It isn’t hard to look at 2010’s Titanic II and laugh. There’s a level of narcism to releasing a movie about a doomed ship called the “Titanic II” while knowing that someone, somewhere, will assume it’s a sequel to James Cameron’s 90’s staple Titanic. That narcism made this a hard enough pill to swallow for me, but it was the lacking cast, minuscule budget and insistence on telling this story straight-faced as opposed to as a comedy that made this one of the worst movies I’ve ever seen. And not in an objective, this movie doesn’t know what it’s doing, kind of way. This movie was actively a slog for me to watch. With an hour and a half run-time, you’d be better suited watching half of Camerons classic film on an old 1939 television. And those things had a one inch screen for crying out loud! You wanna know what the resolution was on those old TV’s? Three. Like, yeah. Just three. Three by, I don’t know, three.
Titanic II follows the maiden voyage of an exact replica of the original Titanic. Everything on this ship aside from the mechanical/safety aspects of this ship are 1:1 with the original. The ship is portrayed in this movie via a re-dressed ship known as the Queen Mary, and via one of the lowest polygon CGI models of a boat that I’ve ever seen. You remember the CGI characters in Lawnmower Man? Those were more complex than the ship in this movie.
And look, if it was one low-poly ship I had to worry about, that’d be fine. But it isn’t! This movie also happens to have the worst green screen work that I’ve ever seen. It’s… astoundingly bad. The green screen in this movie, and the reliance on it for the movies Antarctic locations, isn’t endearing. It’s jarring, and it takes you out of the paper-thin plot. But, writer, actor and director Shane Van Dyke (Grandson of the legendary Dick Van Dyke) seemingly insisted on using it as much as he did, as opposed to re-tooling the story or tone of the picture to fit what he had available to him. What resulted from this is a film that looks like/has the premise of a rushed SNL sketch but refuses to shoot for anything short of trying to be the next Die Hard. You know, if the Germans in that movie were blocks of ice or something.
I think I’d be singing a slightly different song about this movie if Van Dyke was able to string together a strong cast or some decent performances but alas, he did not. In fact, I’m kinda convinced Titanic II didn’t have a director. It was just another block of ice. Everything about this movie is like a block of ice. None of the characters try to deliver their dialogue with anything even resembling rhythm or emotion. And I get where they’re coming from here; this is some of the weakest/blandest dialogue I’ve ever had to sit through. For reference, The Room had more realistic and interesting dialogue. At the very least, The Room‘s rambling dialogue about betrayal and Lisa’s mother having cancer was memorable!
Let’s just nip this in the bud right here. This movie, Titanic II, makes me feel gross. It makes me feel a little dirty with how cynically it had to have been made. And I have no doubt that Shane Van Dyke knew he wasn’t making anything memorable here. This film had a budget of $500,000 and it looks like most of that was spent on hair product for the films principal cast. I genuinely wish this movie was fake, that it was some kind of hoax or collective fever dream we all had in the wake of Avatar’s success and it’s revitalization of Camerons career. But as it stands, this movie is just a really bad mockbuster. Probably one of the worst of all time, for what it’s worth. And that’s saying something, given how bad that genre can get.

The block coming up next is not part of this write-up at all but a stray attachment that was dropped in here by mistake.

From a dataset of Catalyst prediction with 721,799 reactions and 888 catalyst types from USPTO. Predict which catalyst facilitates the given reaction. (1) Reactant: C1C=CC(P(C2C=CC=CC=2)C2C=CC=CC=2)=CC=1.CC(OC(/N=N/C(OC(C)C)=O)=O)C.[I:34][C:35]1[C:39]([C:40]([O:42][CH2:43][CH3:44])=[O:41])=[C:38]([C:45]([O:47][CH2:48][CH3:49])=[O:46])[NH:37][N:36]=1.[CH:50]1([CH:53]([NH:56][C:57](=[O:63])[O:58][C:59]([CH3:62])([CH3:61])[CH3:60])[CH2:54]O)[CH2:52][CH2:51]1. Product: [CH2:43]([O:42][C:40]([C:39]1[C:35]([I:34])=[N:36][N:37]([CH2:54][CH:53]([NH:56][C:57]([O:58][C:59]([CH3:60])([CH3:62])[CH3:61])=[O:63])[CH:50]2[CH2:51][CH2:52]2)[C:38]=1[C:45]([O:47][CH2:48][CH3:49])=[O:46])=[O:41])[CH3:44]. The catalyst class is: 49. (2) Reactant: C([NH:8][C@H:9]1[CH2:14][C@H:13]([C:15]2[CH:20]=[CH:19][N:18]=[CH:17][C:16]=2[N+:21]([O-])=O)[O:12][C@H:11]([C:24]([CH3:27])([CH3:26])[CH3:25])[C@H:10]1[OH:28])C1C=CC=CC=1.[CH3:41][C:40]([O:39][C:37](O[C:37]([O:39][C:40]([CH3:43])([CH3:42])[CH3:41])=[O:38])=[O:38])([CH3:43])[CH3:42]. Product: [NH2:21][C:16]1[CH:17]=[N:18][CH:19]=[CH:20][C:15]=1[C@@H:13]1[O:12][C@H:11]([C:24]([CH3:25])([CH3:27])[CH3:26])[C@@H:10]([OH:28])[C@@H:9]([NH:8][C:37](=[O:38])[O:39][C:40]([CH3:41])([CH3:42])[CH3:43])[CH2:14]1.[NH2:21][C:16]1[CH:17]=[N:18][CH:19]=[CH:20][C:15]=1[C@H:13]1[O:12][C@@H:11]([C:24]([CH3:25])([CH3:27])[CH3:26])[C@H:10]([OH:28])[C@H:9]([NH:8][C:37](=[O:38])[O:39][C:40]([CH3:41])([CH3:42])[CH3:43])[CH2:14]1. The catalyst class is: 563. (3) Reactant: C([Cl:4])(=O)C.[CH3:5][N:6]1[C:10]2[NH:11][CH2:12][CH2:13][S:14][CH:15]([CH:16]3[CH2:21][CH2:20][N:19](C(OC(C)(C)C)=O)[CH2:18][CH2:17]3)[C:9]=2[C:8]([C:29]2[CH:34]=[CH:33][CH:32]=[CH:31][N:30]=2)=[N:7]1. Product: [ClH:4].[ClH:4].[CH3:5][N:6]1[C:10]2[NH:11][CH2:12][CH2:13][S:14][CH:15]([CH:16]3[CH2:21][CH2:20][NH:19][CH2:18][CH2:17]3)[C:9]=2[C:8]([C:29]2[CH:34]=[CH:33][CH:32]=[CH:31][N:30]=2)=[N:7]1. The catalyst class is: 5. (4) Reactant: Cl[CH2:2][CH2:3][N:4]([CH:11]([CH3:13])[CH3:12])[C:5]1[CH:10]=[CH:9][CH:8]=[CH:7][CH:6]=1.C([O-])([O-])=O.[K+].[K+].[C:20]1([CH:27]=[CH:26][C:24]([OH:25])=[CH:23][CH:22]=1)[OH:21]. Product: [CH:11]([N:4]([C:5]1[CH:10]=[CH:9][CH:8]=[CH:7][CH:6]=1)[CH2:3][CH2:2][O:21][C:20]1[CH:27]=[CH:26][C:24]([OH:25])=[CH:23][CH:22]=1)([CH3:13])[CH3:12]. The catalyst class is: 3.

So don’t watch it. Just don’t. If you wanna exposure yourself to more of this flop, just watch some reviews of the movie on YouTube (or check out our podcast episode on the movie, which is available below and on your favorite podcast player.)
I mean, Titanic II? What’s next, sequels to other Leonardo DiCaprio movies? Wolf of Wallstreet 2: Electric Boogaloo? Catch Me If You Can 2 Fast 2 Furious? Inception 2: Judgement Day?
Honestly, I’d watch those in a heartbeat. Get on it, movie people.
Listen to Media Obscura on your favorite podcast player through this nifty link or through our full video version of the episode on YouTube!
I like video games. How daring and unheard of me, right? For as long as I can remember, I have always been able to find refuge from the troubles of life by sitting down and getting lost in gaming. And not just the latest and greatest games either; most of the video games I talk about and find myself playing tend to be at least a decade old. And I’ve always been like this. A lot of my earliest memories involve buying and playing video games for my Mom’s Nintendo Entertainment System, or playing the Sonic Classics collection on my Dad’s Sega Genesis (MkII) and I’ve always carried a love for the 8 and 16 bit generations because of it.
So High Score is the show just for me, right? It’s a 6 episode Netflix docu-series that runs through the history of video games and showcases the lives of some of the people it’s touched over the years. So it’s a match made in heaven… Right?
Well… Yeah, but no… But mostly yes? Just with some caveats.
High Score is a great show for people that have little to no familiarity with the history of video games. It talks about gaming’s humble roots in the 70s (or the wood-finish era as I like to call it) and how the medium changed and became the juggernaut it is today. It touches on a lot of the big moments in gaming between 1975-1995 and it does so with fantastic presentation as well as a number of primary sources that include game designers, composers and fans that grew up during this era of gaming and would go on to design or work in the games industry in the future. And for that alone, I consider High Score to be a great show that’s worth watching.